205 Books: The Sandcastle Girls

sandcastle girls So, I think I missed the post where I told you what book I was going to read. Anyway, I read The Sandcastle Girls by Chris Bohjalian.

Now, Bohjalian isn’t actually Armenian, he’s American, but his grandparents (I think) were. And the story isn’t actually set in Armenia, it’s (mainly) set in Syria, but it is about the Armenian genocide during WWI.

Look, shut up.

Anyway, as seems to be the case with most of the books I’m finding, it’s a romance set against the backdrop of war. It’s well written– though the bit set in the past is in present tense and I generally don’t like present tense, if for no other reason than it always seems pretty pointless. Then there are parts of the story written in first person from the point of view of a woman writing a book about the main events of the book, is written in the past tense. The modern day bits don’t add a lot to the story for me and overall and the main story didn’t do a lot for me either.

I knew of the Armenian genocide previously so I suppose this added a bit to my knowledge…

Look, overall it was okay– certainly better than that last piece of crap– but not brilliant. Given that, plus the not-set-in-Armenian and the not-actually-an-Armenian-author thing I might put an asterisk beside Armenia and think about coming back to it at the end of the list.

And next is Aruba, which isn’t looking prominent either.

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205 Books: A Beautiful Young Woman

Another Literary book, another piece of crap. I just finished A Beautiful Young Woman, by Argentinian Julian Lopez. And I’m glad I’m done with it. Here’s the blurb from the publisher’s website…

As political violence escalates around them, a young boy and his single mother live together in an apartment in Buenos Aires — which has recently been taken over by Argentina’s military dictatorship. When the boy returns home one day to find his mother missing (or “disappeared”), the story fractures, and the reader encounters him fully grown, consumed by the burden of his loss, attempting to reconstruct the memory of his mother.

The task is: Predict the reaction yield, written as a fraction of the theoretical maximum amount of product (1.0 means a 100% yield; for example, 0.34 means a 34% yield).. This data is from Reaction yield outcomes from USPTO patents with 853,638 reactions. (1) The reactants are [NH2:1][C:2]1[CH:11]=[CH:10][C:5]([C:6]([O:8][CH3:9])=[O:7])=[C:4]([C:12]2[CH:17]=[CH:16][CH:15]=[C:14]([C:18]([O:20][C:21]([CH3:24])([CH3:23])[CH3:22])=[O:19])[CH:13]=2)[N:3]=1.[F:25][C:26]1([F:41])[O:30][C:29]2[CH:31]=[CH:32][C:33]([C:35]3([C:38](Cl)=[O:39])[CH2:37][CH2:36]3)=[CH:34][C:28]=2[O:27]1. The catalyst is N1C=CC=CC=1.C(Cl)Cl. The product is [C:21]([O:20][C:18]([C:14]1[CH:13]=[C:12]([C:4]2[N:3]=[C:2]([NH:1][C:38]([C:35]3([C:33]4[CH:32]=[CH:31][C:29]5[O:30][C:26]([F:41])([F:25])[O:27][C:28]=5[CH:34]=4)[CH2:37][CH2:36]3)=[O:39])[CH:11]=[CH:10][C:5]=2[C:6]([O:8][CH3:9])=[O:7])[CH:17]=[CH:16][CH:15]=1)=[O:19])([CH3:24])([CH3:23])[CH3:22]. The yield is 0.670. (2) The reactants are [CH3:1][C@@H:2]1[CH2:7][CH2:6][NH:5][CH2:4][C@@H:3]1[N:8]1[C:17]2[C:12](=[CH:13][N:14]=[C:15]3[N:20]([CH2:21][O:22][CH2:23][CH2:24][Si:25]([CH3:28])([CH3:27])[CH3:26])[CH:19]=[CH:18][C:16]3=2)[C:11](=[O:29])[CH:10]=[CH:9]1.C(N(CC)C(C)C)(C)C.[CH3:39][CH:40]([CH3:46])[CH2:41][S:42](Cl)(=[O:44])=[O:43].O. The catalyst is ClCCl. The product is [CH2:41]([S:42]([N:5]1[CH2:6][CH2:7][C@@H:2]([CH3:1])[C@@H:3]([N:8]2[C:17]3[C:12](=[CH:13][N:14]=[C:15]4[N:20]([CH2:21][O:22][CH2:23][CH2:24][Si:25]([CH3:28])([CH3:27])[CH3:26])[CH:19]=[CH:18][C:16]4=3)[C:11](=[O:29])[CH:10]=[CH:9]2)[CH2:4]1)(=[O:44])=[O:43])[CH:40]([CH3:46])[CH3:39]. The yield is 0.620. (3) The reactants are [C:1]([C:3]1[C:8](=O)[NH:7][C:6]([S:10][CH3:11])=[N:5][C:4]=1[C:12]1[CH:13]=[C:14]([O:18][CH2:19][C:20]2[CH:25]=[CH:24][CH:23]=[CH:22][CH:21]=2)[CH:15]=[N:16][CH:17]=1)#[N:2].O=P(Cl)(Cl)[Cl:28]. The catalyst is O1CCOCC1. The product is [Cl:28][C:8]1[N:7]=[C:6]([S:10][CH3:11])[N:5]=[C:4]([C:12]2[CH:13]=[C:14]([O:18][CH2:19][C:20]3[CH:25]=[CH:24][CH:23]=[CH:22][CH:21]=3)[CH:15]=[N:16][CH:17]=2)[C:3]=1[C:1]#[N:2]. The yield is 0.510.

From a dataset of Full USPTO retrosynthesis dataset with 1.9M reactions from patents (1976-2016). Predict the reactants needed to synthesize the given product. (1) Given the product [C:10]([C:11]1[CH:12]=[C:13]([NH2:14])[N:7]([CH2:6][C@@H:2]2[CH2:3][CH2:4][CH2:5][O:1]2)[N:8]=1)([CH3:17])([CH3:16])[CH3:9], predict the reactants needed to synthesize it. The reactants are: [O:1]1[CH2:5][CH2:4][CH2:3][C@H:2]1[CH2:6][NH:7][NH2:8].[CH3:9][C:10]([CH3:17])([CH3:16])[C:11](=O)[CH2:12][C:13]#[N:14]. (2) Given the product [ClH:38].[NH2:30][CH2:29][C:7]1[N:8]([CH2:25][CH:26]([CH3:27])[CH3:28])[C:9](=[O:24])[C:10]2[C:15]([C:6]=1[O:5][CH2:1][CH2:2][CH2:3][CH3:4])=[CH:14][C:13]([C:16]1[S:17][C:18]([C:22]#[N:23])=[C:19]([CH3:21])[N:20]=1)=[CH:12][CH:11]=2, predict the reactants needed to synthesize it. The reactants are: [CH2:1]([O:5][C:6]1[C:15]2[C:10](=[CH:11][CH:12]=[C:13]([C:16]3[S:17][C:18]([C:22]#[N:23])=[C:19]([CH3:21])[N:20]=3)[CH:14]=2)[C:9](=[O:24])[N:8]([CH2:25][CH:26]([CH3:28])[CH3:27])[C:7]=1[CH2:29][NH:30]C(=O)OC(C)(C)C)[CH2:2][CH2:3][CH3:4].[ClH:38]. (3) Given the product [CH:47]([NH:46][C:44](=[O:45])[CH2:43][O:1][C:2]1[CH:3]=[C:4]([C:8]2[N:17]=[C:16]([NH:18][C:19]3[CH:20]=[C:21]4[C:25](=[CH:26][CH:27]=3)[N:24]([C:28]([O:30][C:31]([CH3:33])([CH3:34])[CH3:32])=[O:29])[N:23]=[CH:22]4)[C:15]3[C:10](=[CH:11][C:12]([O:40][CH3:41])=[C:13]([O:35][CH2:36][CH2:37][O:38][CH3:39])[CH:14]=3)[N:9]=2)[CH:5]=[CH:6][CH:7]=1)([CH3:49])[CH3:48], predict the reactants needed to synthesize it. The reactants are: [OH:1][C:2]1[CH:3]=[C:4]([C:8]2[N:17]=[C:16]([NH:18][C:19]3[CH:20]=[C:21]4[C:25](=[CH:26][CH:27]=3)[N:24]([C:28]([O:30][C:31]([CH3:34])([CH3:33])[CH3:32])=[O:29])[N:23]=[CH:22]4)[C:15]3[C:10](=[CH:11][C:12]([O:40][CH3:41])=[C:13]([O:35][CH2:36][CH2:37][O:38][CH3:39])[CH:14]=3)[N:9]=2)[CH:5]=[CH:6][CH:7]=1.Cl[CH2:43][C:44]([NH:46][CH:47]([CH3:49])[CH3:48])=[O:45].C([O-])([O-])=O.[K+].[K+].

By leaping forward in time, the boy—now a man—subtly gives shape to his mother’s activism, and in the process recasts the memories from his childhood. The result is a stylistically masterful and deeply moving novel marking the English-language debut of one of Argentina’s most promising writers.

But the political violence isn’t even hinted at in the book, really. The mother takes some phone calls that she is increasingly unhappy with but that could be for totally personal reasons. And sometimes she disappears for a couple of hours without explanation, but that could be because she is a single mother who needs some adult company. Then the mother is killed but we are never told why. Political violence is never actually mentioned, as far as I know, even in passing. The father wasn’t in the story, but I took that as he had simply left for the usuals reason that men (and women) sometimes leave.

I started doing 205 Books so I could read some writers I wouldn’t normally read and hopefully find out some stuff about other countries and cultures in the process. And here’s a story set at a time when “political violence escalates around” there is remarkably little politics or violence mentioned.

And as for when the story “fractures”… There’s about 2 chapters after that which don’t really illuminate the past all that much. They just use an annoying repetition of an image to show us that the mother was the type of mother we already knew her to be– there was still no mention of politics. There was no activism subtly shaped. Like someone said in another review I read after I finished, there is more plot in the blurb than there is in the actual novel.